The landscape is gray: gray streets, gray trees devoid of leaves, gray buildings that once produced commerce but now sit empty and idle. A few little gray houses that once were homes for workers but are now occupied by old folks with few possessions other than memories of the good old days. It has a forlorn look of hopelessness. I imagine I can hear the clang and clatter of a product that once defined a city: iron and steel. The Pittsburgh of the South is no more. I am in the shadows of Sloss, now a rusting relic that once fueled the magic in the “Magic City.”

The faces are black, except of course mine and one other traveler on this cloudy February day.

I am passing through at lunch time. I have options: fast-food fried chicken or fish. These two fine dining choices have a common parking lot. I choose the chicken because I have always had a weakness for fried bird. This bird is the famous “New Orleans style,” which means it has been breaded in hot spices. Otherwise, it’s nothing special. It sure ain’t my grandmother’s chicken, but it will suffice.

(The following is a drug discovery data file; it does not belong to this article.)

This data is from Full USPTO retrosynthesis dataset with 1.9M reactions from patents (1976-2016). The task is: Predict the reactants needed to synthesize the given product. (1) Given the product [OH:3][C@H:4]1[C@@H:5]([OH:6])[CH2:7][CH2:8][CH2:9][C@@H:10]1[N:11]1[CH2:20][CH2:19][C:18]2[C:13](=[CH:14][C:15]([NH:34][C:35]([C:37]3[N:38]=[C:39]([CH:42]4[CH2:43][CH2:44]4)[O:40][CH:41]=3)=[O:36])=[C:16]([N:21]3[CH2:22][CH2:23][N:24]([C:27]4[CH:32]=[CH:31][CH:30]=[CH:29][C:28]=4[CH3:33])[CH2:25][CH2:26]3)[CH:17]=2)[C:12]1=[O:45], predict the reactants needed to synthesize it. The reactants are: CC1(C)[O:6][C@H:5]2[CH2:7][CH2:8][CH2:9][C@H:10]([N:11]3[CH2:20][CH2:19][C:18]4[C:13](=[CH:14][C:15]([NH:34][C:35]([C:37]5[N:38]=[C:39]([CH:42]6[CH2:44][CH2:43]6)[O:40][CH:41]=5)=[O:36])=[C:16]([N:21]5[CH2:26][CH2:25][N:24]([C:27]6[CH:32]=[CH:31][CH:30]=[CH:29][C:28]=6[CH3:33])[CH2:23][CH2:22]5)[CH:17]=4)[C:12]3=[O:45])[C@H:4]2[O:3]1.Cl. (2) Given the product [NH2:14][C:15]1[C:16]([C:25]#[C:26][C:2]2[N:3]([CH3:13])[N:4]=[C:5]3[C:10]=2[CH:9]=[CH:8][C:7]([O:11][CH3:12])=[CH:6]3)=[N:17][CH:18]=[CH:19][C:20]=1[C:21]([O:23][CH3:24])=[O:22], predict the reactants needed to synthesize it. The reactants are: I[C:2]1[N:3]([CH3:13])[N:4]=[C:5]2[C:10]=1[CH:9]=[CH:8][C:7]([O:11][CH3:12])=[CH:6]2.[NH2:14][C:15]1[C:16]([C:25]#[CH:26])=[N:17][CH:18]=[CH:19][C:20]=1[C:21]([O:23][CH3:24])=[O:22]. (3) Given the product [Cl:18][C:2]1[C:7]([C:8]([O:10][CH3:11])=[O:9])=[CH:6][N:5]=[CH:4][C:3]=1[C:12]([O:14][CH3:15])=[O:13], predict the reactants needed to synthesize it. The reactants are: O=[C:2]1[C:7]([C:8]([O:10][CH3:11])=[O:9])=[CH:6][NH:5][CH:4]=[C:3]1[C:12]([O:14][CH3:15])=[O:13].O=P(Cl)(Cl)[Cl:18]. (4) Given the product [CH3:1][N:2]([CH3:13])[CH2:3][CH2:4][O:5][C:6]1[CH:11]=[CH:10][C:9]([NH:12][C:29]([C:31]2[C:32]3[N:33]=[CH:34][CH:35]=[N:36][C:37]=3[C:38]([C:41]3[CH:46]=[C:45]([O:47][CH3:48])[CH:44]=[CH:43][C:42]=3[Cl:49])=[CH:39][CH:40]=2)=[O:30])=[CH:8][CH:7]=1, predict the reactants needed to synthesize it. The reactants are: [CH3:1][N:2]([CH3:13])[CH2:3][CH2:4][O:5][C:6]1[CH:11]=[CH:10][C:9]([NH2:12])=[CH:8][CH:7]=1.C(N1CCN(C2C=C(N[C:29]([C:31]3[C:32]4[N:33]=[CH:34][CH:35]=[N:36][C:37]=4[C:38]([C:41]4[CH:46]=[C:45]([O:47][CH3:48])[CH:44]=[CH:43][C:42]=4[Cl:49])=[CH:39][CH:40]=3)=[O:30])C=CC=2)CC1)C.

The restaurant is mostly empty. As I take my first bite I am approached by an old Black man. He is thin and angular, dressed in jeans and an old army field jacket. He is wearing a baseball cap and new tennis shoes (that’s “sneakers” for those of you who don’t speak Alabamian). He walks right up without hesitation and sits down at the table next to me.

“How you?”

“I’m good, sir. How ’bout yourself?”

“Well, I’d be doing pretty good if I was like you.”

“Like me? How’s that?”

“Eating.”

“You need some money to get something to eat?”

“Yeah, I could use a little something.”

I reach in my pocket and hand him a bill. He takes it and rises, heading for the door.

“You sure you going to get something to eat with that? Or are you getting up some drinking money?”